I also love that we have a "Charge Award." I'm sure Sparty loathes that.
His brother DeWayne Morris Jr. said tonight that Darius will gauge his pro potential now that his sophomore season at U-M is concluded. “He’s going to test the waters,” DeWayne said. “He’s not going to hire an agent. He’s going to go through the process as if he was going to enter the draft.”
According to the article, Morris informed Beilein of his decision earlier this week.
DeWayne said Darius has until April 24 to declare for the draft and until May 8 to withdraw if Darius wants to return to school.
I mentioned in the D. Morris thread that Darius Morris with his six assists against Duke had passed Rumeal Robinson (233 in 1988-89) and Gary Grant (234 in 1987-88) to become the all-time single-season leader in assists at Michigan with 235 (as Rothstein reported in an annarbor.com article). His 6.7 assist average for the season is second only to Grant's 6.9 average for 1987-88 (Grant played in one fewer game that season than Morris did this season--34 vs. 35).
It's also worth noting that Morris accomplished this as a sophomore, whereas Grant was a senior in 87-88 and Robinson was a junior in 88-89. Also, in that other thread, enlightenedbum made a good point about Morris besting Grant and Robinson in total season assists:
That's super crazy because of the pace we played at in the late 80s compared to now.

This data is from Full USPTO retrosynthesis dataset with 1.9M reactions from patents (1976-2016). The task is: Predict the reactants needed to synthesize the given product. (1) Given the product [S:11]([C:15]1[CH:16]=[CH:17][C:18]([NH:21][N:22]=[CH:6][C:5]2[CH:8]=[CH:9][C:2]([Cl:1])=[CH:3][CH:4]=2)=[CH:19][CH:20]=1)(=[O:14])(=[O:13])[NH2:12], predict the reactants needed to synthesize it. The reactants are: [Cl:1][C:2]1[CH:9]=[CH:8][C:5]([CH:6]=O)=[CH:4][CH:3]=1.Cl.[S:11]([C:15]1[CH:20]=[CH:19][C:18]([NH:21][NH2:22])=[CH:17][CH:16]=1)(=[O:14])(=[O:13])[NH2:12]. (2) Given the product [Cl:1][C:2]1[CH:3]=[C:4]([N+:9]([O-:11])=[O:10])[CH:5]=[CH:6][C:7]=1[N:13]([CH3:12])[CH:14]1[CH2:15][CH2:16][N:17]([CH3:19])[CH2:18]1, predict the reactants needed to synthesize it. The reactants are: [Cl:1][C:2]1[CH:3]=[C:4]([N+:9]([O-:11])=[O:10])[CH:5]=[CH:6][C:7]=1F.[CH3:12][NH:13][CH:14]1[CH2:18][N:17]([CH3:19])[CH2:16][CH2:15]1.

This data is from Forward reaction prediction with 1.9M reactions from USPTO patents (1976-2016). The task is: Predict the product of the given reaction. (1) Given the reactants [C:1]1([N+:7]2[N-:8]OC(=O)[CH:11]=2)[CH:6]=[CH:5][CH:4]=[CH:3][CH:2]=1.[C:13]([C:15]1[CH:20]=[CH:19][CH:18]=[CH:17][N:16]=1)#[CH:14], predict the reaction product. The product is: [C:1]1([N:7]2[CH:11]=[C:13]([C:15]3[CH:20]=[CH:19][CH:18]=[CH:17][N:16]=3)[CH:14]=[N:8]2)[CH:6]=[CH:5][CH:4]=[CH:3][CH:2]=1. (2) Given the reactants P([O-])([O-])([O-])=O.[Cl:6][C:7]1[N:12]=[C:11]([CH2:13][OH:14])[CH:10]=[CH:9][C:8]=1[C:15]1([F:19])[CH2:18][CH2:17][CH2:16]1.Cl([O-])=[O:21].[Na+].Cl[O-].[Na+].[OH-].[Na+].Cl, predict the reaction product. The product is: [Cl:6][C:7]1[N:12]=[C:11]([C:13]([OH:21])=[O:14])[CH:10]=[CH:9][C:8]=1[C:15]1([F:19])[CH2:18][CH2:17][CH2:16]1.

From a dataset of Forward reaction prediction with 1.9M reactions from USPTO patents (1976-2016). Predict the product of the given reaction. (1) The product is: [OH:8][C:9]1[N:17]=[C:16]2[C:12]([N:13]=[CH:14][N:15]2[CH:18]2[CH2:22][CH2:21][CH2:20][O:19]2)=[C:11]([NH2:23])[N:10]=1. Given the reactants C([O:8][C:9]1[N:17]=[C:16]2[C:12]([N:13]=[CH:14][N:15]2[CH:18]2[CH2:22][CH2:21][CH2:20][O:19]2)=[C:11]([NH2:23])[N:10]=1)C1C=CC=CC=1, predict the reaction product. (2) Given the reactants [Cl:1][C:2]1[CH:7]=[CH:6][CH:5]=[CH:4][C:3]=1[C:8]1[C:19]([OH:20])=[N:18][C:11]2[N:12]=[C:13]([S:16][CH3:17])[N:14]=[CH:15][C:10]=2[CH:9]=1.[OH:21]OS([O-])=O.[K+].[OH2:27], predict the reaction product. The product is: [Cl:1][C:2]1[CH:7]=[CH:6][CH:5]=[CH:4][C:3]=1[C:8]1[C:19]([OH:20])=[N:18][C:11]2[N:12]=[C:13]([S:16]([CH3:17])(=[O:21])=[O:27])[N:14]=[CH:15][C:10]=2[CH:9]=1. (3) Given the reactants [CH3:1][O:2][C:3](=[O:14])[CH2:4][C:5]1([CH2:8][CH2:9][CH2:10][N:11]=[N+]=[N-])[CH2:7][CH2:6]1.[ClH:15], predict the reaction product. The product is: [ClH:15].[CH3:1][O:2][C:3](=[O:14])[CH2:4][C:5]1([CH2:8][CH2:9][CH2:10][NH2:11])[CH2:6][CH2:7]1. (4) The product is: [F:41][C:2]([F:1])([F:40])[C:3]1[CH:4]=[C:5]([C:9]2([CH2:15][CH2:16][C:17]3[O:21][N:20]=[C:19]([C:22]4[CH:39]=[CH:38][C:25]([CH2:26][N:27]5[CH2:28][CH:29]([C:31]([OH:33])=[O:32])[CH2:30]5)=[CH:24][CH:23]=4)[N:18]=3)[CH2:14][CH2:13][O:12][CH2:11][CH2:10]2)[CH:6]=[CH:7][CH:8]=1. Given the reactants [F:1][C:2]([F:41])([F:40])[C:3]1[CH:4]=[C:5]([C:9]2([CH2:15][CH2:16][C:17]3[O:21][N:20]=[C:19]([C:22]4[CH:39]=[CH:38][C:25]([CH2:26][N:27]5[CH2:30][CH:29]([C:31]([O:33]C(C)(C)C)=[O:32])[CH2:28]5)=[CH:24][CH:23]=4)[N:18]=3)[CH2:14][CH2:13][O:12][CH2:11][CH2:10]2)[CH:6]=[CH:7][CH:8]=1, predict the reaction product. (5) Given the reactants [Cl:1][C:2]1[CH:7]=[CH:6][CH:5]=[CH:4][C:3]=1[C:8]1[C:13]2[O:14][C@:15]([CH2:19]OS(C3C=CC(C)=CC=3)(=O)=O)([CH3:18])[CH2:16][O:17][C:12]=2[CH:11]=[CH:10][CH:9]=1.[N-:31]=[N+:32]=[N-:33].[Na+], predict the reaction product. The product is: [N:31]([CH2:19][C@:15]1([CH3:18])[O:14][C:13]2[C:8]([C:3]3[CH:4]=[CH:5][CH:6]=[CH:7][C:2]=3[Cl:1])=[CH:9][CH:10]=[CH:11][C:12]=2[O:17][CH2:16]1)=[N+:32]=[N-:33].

The numbers bear this out: Michigan had 847 made field goals this season, compared to 1,197 in 87-88 and 1,325 in 88-89.
This brings up a related way to assess Morris's season: percentage of team field goals a player either assists or scores--a measure I first saw used in a Wall Street Journal article from February. His 201 field goals and 235 assists mean Morris was involved in 436 of the team's field goals--or 51.5% of the 847 total.
- Robinson in 88-89 was involved in 432 of his team's field goals (199 FGs + 233 assists), or 32.6% of the team total
- Grant in 87-88 was involved in 503 of his team's field goals (269 FGs + 234 assists), or 42% of the team total
Note that when the WSJ did their analysis of this statistic to determine what they called "backcourt MVPs," Morris came out on top among players from the top 10 conferences in the country.
Morris set another Michigan record this year: most 10-plus assist games in a season. He had seven of those, which topped the six each that Grant and Robinson totaled in the same seasons noted above.
As I mentioned in the other thread, if Morris can manage to put together another season like this one next year, he'll have to be considered one of the top point guards in Michigan history.